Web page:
By Mariah Secrest
Amy Courts is one of those musicians whose songs you can put on repeat, and hours later still be enjoying the tunes like you were playing them for the first time. After doing just that, I found myself intrigued by the depth that ebbed just below the current of solid progressive rock. Amys voice swells with a ringing resonance, spreading out to the most delicate of edgesa perfect contrast of power and intricacy. Her sweetly ornamented stylings add a tinge of silver lining to the shadowy undercurrents of melancholy underneath.
If you get the chance to hear her in person, you will discover that Amy is fully present in her live show, revealing how much her craft comes straight from her heart. Her songs are a candid expression of life as it is and life as it could becontaining the type of honesty and lucidity that made me suspect she would be a perfect person to sit down with and just talk about life. So I did just that.
I discovered that Amy moved to Nashville after college on a whim, essentially having no semblance of a music career in place when she came. But her background in guitar and poetry fused together as she began to garner attention from the music community. Now just a few short years later, she has completed an EP as well as her debut full-length album and has been featured in such publications as Christianity Today and CCM Magazine, who referred to her as a female Derek Webb.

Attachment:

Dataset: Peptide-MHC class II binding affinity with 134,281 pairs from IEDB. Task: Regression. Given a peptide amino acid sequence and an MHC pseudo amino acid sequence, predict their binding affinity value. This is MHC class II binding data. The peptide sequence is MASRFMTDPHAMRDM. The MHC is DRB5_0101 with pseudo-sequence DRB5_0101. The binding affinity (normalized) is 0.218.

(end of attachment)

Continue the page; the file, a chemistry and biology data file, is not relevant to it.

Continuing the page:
I would venture to say that the resemblance to Derek Webb is not merely musical. Amy, like Derek, is also deeply committed to world justice and front-line involvement with current affairs. She advocates for the improvement of conditions in Africa, even giving away her CD to those who join the African relief agency she partners with. But she also is involved at the local level, believing that relational interaction is so crucial to really understanding the scope of service and community. She volunteers for the Sudanese Center for Refugees in Nashville, hoping that this will eventually prepare her to go to Africa herself.
Read further for a glimpse of conversation with Amy.
WRECKED: Your CD These Cold and Rusted Lungs was released this past summer, and is already generating a lot of attention. Whats been most exciting to you?
AMY: Well, I have to be honest: seeing the review post to CCM Magazine’s website calling me a “female Derek Webb” was the high point of a few months! He’s one of my absolute favorite writers and artists, with such an inspiring set of work that I was flattered and quite humbled to be compared favorably to him. Other than that, I think just seeing the process come together from start to finish – and seeing finances and songs and production and players blend to create such an awesome album that so closely reflects my heart and music – is terribly exciting. I loved making my EP, but this was a whole new level cause it was my heart and soul on the line. It’s relieving to be able to feel proud of it, and to know others are already getting something out of it.
WRECKED: Youre a big advocate for Mocha Club. For our readers who are unfamiliar with Mocha Club, can you explain what it is and the incentive youre offering to encourage people to participate?